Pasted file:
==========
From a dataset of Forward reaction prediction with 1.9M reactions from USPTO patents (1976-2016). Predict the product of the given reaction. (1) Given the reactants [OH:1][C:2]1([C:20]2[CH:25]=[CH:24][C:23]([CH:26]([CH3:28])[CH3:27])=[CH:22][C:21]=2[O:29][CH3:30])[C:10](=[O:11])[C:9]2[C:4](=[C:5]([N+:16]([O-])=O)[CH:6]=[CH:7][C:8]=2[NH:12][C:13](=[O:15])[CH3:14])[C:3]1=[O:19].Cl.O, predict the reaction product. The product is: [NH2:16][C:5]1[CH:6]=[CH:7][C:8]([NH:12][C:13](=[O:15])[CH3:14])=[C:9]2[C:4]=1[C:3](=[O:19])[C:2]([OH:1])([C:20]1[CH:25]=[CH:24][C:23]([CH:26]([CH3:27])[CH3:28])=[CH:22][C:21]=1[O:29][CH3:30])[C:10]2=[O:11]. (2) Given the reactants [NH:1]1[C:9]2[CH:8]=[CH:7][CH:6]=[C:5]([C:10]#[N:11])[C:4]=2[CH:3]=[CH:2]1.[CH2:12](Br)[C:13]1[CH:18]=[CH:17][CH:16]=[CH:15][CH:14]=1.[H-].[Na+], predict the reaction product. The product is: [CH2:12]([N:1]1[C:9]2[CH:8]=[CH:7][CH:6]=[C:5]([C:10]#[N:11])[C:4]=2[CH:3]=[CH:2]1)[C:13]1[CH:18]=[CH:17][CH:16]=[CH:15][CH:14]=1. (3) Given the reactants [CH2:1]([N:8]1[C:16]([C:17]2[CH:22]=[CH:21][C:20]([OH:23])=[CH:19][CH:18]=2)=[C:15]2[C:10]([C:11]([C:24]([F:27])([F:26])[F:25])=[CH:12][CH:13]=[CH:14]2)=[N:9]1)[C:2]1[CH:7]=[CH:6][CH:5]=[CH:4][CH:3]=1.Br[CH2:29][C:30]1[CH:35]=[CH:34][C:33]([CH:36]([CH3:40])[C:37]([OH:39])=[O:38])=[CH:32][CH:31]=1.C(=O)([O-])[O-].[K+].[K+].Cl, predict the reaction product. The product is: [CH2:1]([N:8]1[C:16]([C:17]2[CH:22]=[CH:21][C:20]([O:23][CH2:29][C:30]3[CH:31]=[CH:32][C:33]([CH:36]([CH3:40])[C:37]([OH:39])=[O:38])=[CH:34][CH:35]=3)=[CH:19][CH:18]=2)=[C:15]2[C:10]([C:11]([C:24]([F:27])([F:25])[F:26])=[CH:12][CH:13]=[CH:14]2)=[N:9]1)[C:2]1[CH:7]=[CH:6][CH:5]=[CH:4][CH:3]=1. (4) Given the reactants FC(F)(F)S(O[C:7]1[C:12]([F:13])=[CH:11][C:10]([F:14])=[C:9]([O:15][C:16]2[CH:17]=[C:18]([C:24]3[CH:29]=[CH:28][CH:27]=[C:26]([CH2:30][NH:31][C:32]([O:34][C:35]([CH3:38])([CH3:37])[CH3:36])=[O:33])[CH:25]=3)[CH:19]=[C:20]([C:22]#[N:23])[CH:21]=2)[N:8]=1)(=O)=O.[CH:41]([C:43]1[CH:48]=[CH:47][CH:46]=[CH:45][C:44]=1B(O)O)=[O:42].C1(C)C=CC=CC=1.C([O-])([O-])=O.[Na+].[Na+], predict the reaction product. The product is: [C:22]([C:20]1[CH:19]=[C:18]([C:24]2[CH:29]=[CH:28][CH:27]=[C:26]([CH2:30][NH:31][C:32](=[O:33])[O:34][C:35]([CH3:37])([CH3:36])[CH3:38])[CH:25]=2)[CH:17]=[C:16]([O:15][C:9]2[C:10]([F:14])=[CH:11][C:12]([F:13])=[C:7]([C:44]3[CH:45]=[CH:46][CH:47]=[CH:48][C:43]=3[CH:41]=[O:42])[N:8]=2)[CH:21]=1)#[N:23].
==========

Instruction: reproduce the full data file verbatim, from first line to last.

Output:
From a dataset of Forward reaction prediction with 1.9M reactions from USPTO patents (1976-2016). Predict the product of the given reaction. (1) Given the reactants [OH:1][C:2]1([C:20]2[CH:25]=[CH:24][C:23]([CH:26]([CH3:28])[CH3:27])=[CH:22][C:21]=2[O:29][CH3:30])[C:10](=[O:11])[C:9]2[C:4](=[C:5]([N+:16]([O-])=O)[CH:6]=[CH:7][C:8]=2[NH:12][C:13](=[O:15])[CH3:14])[C:3]1=[O:19].Cl.O, predict the reaction product. The product is: [NH2:16][C:5]1[CH:6]=[CH:7][C:8]([NH:12][C:13](=[O:15])[CH3:14])=[C:9]2[C:4]=1[C:3](=[O:19])[C:2]([OH:1])([C:20]1[CH:25]=[CH:24][C:23]([CH:26]([CH3:27])[CH3:28])=[CH:22][C:21]=1[O:29][CH3:30])[C:10]2=[O:11]. (2) Given the reactants [NH:1]1[C:9]2[CH:8]=[CH:7][CH:6]=[C:5]([C:10]#[N:11])[C:4]=2[CH:3]=[CH:2]1.[CH2:12](Br)[C:13]1[CH:18]=[CH:17][CH:16]=[CH:15][CH:14]=1.[H-].[Na+], predict the reaction product. The product is: [CH2:12]([N:1]1[C:9]2[CH:8]=[CH:7][CH:6]=[C:5]([C:10]#[N:11])[C:4]=2[CH:3]=[CH:2]1)[C:13]1[CH:18]=[CH:17][CH:16]=[CH:15][CH:14]=1. (3) Given the reactants [CH2:1]([N:8]1[C:16]([C:17]2[CH:22]=[CH:21][C:20]([OH:23])=[CH:19][CH:18]=2)=[C:15]2[C:10]([C:11]([C:24]([F:27])([F:26])[F:25])=[CH:12][CH:13]=[CH:14]2)=[N:9]1)[C:2]1[CH:7]=[CH:6][CH:5]=[CH:4][CH:3]=1.Br[CH2:29][C:30]1[CH:35]=[CH:34][C:33]([CH:36]([CH3:40])[C:37]([OH:39])=[O:38])=[CH:32][CH:31]=1.C(=O)([O-])[O-].[K+].[K+].Cl, predict the reaction product. The product is: [CH2:1]([N:8]1[C:16]([C:17]2[CH:22]=[CH:21][C:20]([O:23][CH2:29][C:30]3[CH:31]=[CH:32][C:33]([CH:36]([CH3:40])[C:37]([OH:39])=[O:38])=[CH:34][CH:35]=3)=[CH:19][CH:18]=2)=[C:15]2[C:10]([C:11]([C:24]([F:27])([F:25])[F:26])=[CH:12][CH:13]=[CH:14]2)=[N:9]1)[C:2]1[CH:7]=[CH:6][CH:5]=[CH:4][CH:3]=1. (4) Given the reactants FC(F)(F)S(O[C:7]1[C:12]([F:13])=[CH:11][C:10]([F:14])=[C:9]([O:15][C:16]2[CH:17]=[C:18]([C:24]3[CH:29]=[CH:28][CH:27]=[C:26]([CH2:30][NH:31][C:32]([O:34][C:35]([CH3:38])([CH3:37])[CH3:36])=[O:33])[CH:25]=3)[CH:19]=[C:20]([C:22]#[N:23])[CH:21]=2)[N:8]=1)(=O)=O.[CH:41]([C:43]1[CH:48]=[CH:47][CH:46]=[CH:45][C:44]=1B(O)O)=[O:42].C1(C)C=CC=CC=1.C([O-])([O-])=O.[Na+].[Na+], predict the reaction product. The product is: [C:22]([C:20]1[CH:19]=[C:18]([C:24]2[CH:29]=[CH:28][CH:27]=[C:26]([CH2:30][NH:31][C:32](=[O:33])[O:34][C:35]([CH3:37])([CH3:36])[CH3:38])[CH:25]=2)[CH:17]=[C:16]([O:15][C:9]2[C:10]([F:14])=[CH:11][C:12]([F:13])=[C:7]([C:44]3[CH:45]=[CH:46][CH:47]=[CH:48][C:43]=3[CH:41]=[O:42])[N:8]=2)[CH:21]=1)#[N:23].